Whilst your health can have a particularly significant impact upon your education, the way in which you manage your education can also have an equally significant impact upon your health. It is therefore important to try and balance your studies and your healthcare so as not to damage either.
Most long-term health conditions will require regular consultations and appointments with a GP or medical consultant. These regular visits and check-ups will help you to manage the more serious symptoms and day-to-day management of your condition. It will also highlight any unusual symptoms which could otherwise go unnoticed. Looking after yourself at home by taking regular breaks from studying, having plenty of sleep, staying hydrated and if appropriate, fitting in some gentle regular exercise will also help you to maintain your physical health and allow you to put in maximum effort into gaining the best academic results.
It is important not to allow the pressures and stresses of studying to become too overwhelming as this could have negative consequences on your health. Your mental and physical health should always come before your grades. Remember that whilst it is possible to re-sit an exam or resubmit coursework, it is not as easy to repair damage to your physical health.
EDUCATION & HEALTH - TOP TIPS
Further Education (16+) (A Level)
Secondary Education (Age 11-16) (GCSE, BTEC)
Make your school/teachers aware of your condition and let them know what additional support you require, or what support they may be able to offer. This includes putting a plan in place for what should happen if you become unwell during school hours.
Plan ahead and be proactive in taking ownership of your health by letting those around you know if you are not feeling well and need to take medication or see a doctor. The sooner you make people aware the better they will be able to help.
Devise a care plan for periods of both planned and unplanned absences from school, such as getting work/homework sent home to complete, using online resources to keep up with the curriculum (for example MyMaths.co.uk or Maths Watch) or having catch ups with teachers once you return to school.
Requesting extra time, rest breaks, a different chair or a separate room to sit exams are only some of the possible adjustments you can request to help reduce the stress of exams and avoid making yourself unwell. Find out what alternative exam provisions you are entitled to and then use them.
If you do become unwell throughout an exam period and miss an important exam or coursework deadline be sure to check whether you qualify for an application of extenuating circumstances/special consideration. This could allow for your exam marks to be adjusted to reflect the fact that you were disadvantaged due to illness or unavoidable circumstances beyond your control at the time of the exam or coursework/controlled assessment. This can also apply if you are absent from an examination for a valid reason, such as a hospital admission.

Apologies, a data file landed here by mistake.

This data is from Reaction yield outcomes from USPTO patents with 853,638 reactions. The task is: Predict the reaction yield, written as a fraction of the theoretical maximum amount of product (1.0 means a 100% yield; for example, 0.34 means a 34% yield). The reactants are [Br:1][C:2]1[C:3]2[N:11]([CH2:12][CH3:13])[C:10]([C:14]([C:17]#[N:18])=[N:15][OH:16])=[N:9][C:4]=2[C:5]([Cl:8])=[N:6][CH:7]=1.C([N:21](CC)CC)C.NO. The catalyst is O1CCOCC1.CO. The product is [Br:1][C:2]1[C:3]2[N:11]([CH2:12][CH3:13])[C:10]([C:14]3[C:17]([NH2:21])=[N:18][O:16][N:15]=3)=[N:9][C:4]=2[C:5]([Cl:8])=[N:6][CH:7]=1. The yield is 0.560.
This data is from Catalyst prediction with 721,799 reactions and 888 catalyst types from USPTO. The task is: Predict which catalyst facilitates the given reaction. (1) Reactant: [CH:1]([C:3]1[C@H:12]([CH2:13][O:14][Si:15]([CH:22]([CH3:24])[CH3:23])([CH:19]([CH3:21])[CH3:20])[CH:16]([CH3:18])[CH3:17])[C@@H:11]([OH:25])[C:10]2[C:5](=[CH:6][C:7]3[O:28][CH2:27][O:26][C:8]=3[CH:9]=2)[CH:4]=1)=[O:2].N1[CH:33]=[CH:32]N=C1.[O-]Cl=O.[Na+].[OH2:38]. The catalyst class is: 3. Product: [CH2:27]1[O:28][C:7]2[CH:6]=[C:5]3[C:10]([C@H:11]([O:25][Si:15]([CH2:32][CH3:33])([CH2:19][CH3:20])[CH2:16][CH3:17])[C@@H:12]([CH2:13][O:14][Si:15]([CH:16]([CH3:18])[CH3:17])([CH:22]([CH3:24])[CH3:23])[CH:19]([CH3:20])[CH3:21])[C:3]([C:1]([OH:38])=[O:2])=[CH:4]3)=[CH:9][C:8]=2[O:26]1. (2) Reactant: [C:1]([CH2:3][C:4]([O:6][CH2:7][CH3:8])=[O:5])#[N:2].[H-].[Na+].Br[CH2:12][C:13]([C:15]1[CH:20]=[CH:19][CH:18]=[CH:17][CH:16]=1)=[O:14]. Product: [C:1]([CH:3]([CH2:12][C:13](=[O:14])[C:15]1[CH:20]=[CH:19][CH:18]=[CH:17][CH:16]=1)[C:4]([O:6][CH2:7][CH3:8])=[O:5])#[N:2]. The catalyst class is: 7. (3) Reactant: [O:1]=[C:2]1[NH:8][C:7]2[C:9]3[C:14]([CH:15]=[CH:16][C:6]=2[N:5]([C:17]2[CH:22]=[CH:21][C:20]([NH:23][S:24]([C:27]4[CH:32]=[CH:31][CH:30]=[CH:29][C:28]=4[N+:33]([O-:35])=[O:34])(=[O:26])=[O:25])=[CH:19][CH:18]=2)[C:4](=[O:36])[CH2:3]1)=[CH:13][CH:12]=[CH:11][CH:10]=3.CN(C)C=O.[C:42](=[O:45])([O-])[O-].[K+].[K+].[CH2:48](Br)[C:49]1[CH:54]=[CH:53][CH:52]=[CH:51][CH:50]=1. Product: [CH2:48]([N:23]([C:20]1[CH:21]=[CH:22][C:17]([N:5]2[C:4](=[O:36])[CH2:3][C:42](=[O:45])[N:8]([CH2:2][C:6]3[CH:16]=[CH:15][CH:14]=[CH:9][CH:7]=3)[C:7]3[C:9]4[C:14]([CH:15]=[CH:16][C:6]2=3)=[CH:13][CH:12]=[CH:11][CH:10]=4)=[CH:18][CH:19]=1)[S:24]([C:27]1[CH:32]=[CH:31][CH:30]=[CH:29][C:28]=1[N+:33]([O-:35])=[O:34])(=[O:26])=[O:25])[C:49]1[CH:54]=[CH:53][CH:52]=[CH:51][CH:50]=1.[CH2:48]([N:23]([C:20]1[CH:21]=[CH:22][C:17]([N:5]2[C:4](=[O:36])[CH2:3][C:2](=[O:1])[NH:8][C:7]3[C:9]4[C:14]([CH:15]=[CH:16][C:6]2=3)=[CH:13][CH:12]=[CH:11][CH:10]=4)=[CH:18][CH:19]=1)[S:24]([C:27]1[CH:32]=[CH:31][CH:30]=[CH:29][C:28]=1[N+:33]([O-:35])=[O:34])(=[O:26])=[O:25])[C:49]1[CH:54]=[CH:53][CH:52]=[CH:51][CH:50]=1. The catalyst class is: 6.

Higher Education Age 16+
(Undergraduate Degree, Masters Degree, Post Graduate Degree and A Level)
If starting higher education involves living on a university campus it is important that you register with your campus doctors or at the nearest local GP surgery so that you can access medical assistance when necessary. Registering will allow your new surgery to access your medical records so that your new GP can make important decisions based on your own medical history. For periods when you are away from university such as the extended summer breaks, you may find it useful to register as a temporary resident at your home GP surgery so that you can maintain access to medical care should you need it.
As you are living away from home it is also important to speak to someone from your university’s student services. They should be made fully aware of your medical condition so that they can act quickly should you ever require medical assistance whilst on campus. They should make sure that you have everything you need in your room on campus, such as central heating, a ground floor room or use of a lift where appropriate. It is important that your university explain to you the process of accessing emergency medical attention and/or NHS ambulance services whilst on campus as it can be difficult for NHS paramedics to locate your room without assistance from campus staff.
Higher education is, by nature, more independent than secondary and further education and students are expected to take a greater responsibility for their learning. It also involves a lot less contact time with tutors and professors who each have many more students to teach. It is therefore crucial that you are proactive in speaking to the relevant tutors or academic staff whenever you have a problem. They may be able to assist with going over course material or offering deadline extensions.
Find out what assessment arrangements you are entitled to such as sitting exams in a smaller, quieter room, having extra time, use of a computer or rest breaks.